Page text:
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'Not Party Time Yet' as Nigeria grapples with telecommunications reform
Unformatted Document Text:  “Not Party Time Yet”: Nigeria grapples with Telecommunications Reform 5 the liberalization of the market, government divestiture of interest in NITEL, and independent market control. The government had to listen because the institutions tied liberalization and divestiture to any future loans to the government including a $200 million loan that had been suspended by the World Bank. On the other hand, the foreign governments were interested in opening the market for an entirely different reason. For them, liberalization provided a potentially huge market for their private corporations to expand services to Nigeria. The Nigerian government acquiesced to these pressures for several reasons. Previously, the Nigerian government had been able to survive without loans during the years of “oil boom” i.e. periods of huge profits from crude oil sales. However, those profits had slowed down considerably in the late 1970s and the government had to rely on international loans to initiate or complete several projects. It had very little cash of its own because revenue from other economic sectors had declined along with the falling oil profits. In fact, the need for a massive infusion of cash had become a major goal. Therefore, the government had to acquiesce to the pressures in order to access loans to develop several economic sectors. More importantly, several experts assured that government’s development goals could still be satisfied in a liberalized telecommunications market. These goals were as follows: 1) quickening telecommunications development through a more competitive marketplace, 2) massive infusion of cash to government coffers through spectrum auctions, licenses, and taxation of market competitors, and 3) an eventual development of a telecommunications industrial base in Nigeria. Ultimately, government capitulated by promulgating the Nigerian Communications Commission (NCC) decree in 1992 to liberalize the telecommunications market. The decree was focused squarely on several telecommunications applications and intended to attract competitors, both from local and foreign sources. The functions of the Commission are extensive, but its primary aim is to promote competition (NCC Decree No. 75, 1992). It is that function that provides the NCC with powers to license service providers in such a way as to achieve the three key goals mentioned above.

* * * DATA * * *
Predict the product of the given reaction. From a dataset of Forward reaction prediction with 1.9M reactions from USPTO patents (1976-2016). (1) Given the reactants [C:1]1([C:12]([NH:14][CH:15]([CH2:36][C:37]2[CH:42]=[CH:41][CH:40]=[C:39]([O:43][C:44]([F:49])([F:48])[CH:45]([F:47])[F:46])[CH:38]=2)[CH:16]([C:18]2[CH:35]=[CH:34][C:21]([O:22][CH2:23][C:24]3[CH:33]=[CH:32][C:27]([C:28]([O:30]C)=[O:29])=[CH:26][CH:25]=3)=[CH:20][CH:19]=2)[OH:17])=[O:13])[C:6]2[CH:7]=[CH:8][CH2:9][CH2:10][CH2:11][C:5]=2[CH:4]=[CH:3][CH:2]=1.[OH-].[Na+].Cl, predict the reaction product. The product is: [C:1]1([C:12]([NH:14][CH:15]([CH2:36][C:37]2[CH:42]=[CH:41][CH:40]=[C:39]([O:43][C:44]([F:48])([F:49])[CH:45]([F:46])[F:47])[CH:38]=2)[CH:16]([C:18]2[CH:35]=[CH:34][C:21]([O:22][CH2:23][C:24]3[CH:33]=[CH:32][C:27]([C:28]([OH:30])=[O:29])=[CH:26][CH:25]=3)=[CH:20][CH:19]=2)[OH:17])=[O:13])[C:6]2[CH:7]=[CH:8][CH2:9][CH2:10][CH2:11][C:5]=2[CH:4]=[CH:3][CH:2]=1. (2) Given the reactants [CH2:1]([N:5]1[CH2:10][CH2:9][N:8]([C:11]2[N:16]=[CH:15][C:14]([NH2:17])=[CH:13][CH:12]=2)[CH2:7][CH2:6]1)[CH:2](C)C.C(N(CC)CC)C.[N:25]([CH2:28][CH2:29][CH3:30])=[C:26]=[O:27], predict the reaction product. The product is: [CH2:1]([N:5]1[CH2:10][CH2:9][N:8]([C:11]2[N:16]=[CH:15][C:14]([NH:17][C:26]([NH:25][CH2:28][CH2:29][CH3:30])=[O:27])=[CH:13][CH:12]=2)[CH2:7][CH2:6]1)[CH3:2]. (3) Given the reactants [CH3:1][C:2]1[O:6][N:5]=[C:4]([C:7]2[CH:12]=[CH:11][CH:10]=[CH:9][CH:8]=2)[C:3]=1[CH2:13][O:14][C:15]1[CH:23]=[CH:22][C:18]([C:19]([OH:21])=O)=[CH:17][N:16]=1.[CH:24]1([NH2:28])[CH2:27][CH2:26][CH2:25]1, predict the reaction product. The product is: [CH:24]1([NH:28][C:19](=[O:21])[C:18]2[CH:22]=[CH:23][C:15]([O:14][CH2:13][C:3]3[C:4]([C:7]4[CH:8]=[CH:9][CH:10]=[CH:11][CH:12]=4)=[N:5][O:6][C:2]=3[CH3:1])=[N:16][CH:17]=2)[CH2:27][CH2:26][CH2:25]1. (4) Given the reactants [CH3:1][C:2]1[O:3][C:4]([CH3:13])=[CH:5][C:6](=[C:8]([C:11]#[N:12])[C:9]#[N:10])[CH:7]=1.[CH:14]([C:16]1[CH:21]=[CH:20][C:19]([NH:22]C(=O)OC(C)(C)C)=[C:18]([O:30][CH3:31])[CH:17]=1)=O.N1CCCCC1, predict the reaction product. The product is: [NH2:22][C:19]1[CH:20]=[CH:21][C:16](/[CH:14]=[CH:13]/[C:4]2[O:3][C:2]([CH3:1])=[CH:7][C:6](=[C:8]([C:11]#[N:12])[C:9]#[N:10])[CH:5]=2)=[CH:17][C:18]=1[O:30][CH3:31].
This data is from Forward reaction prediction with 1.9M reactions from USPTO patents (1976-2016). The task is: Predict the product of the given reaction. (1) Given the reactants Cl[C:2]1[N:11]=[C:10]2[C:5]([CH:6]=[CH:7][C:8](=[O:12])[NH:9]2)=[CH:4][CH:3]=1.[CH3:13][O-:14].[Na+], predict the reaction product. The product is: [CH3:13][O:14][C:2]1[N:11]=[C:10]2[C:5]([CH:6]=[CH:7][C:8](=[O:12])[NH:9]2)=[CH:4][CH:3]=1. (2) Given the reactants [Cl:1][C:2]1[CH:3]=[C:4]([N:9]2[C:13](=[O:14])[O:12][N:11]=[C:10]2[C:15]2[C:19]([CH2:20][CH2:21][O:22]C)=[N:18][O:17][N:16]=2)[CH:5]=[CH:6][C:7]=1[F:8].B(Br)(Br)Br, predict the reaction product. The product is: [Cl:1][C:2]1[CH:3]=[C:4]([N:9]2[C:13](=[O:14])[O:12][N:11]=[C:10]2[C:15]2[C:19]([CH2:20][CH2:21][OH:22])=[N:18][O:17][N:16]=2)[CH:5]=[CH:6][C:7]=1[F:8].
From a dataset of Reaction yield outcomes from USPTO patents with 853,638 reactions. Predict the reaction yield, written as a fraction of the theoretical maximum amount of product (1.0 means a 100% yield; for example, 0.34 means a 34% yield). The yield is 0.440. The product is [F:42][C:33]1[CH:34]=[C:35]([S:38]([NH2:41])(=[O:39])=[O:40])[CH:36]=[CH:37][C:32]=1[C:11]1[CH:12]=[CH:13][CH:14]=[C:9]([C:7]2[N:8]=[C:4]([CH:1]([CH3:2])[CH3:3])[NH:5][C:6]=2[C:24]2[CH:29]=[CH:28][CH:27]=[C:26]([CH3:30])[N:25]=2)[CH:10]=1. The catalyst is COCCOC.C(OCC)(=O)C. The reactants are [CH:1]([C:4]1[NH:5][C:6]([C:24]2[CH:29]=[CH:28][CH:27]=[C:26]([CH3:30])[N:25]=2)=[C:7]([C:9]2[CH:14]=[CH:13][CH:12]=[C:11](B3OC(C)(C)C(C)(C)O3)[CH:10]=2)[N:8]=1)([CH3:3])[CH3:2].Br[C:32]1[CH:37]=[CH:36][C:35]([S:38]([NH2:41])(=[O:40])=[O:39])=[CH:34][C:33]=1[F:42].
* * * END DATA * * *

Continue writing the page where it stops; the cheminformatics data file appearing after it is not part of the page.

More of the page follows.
Authors: Onwumechili, Chuka. and Okereke-Arungwa, Joy.
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“Not Party Time Yet”: Nigeria grapples with Telecommunications Reform
5
the liberalization of the market, government divestiture of interest in NITEL, and
independent market control. The government had to listen because the institutions tied
liberalization and divestiture to any future loans to the government including a $200
million loan that had been suspended by the World Bank. On the other hand, the foreign
governments were interested in opening the market for an entirely different reason. For
them, liberalization provided a potentially huge market for their private corporations to
expand services to Nigeria.
The Nigerian government acquiesced to these pressures for several reasons.
Previously, the Nigerian government had been able to survive without loans during the
years of “oil boom” i.e. periods of huge profits from crude oil sales. However, those
profits had slowed down considerably in the late 1970s and the government had to rely
on international loans to initiate or complete several projects. It had very little cash of its
own because revenue from other economic sectors had declined along with the falling oil
profits. In fact, the need for a massive infusion of cash had become a major goal.
Therefore, the government had to acquiesce to the pressures in order to access loans to
develop several economic sectors. More importantly, several experts assured that
government’s development goals could still be satisfied in a liberalized
telecommunications market. These goals were as follows: 1) quickening
telecommunications development through a more competitive marketplace, 2) massive
infusion of cash to government coffers through spectrum auctions, licenses, and taxation
of market competitors, and 3) an eventual development of a telecommunications
industrial base in Nigeria.
Ultimately, government capitulated by promulgating the Nigerian
Communications Commission (NCC) decree in 1992 to liberalize the
telecommunications market. The decree was focused squarely on several
telecommunications applications and intended to attract competitors, both from local and
foreign sources. The functions of the Commission are extensive, but its primary aim is
to promote competition (NCC Decree No. 75, 1992). It is that function that provides the
NCC with powers to license service providers in such a way as to achieve the three key
goals mentioned above.


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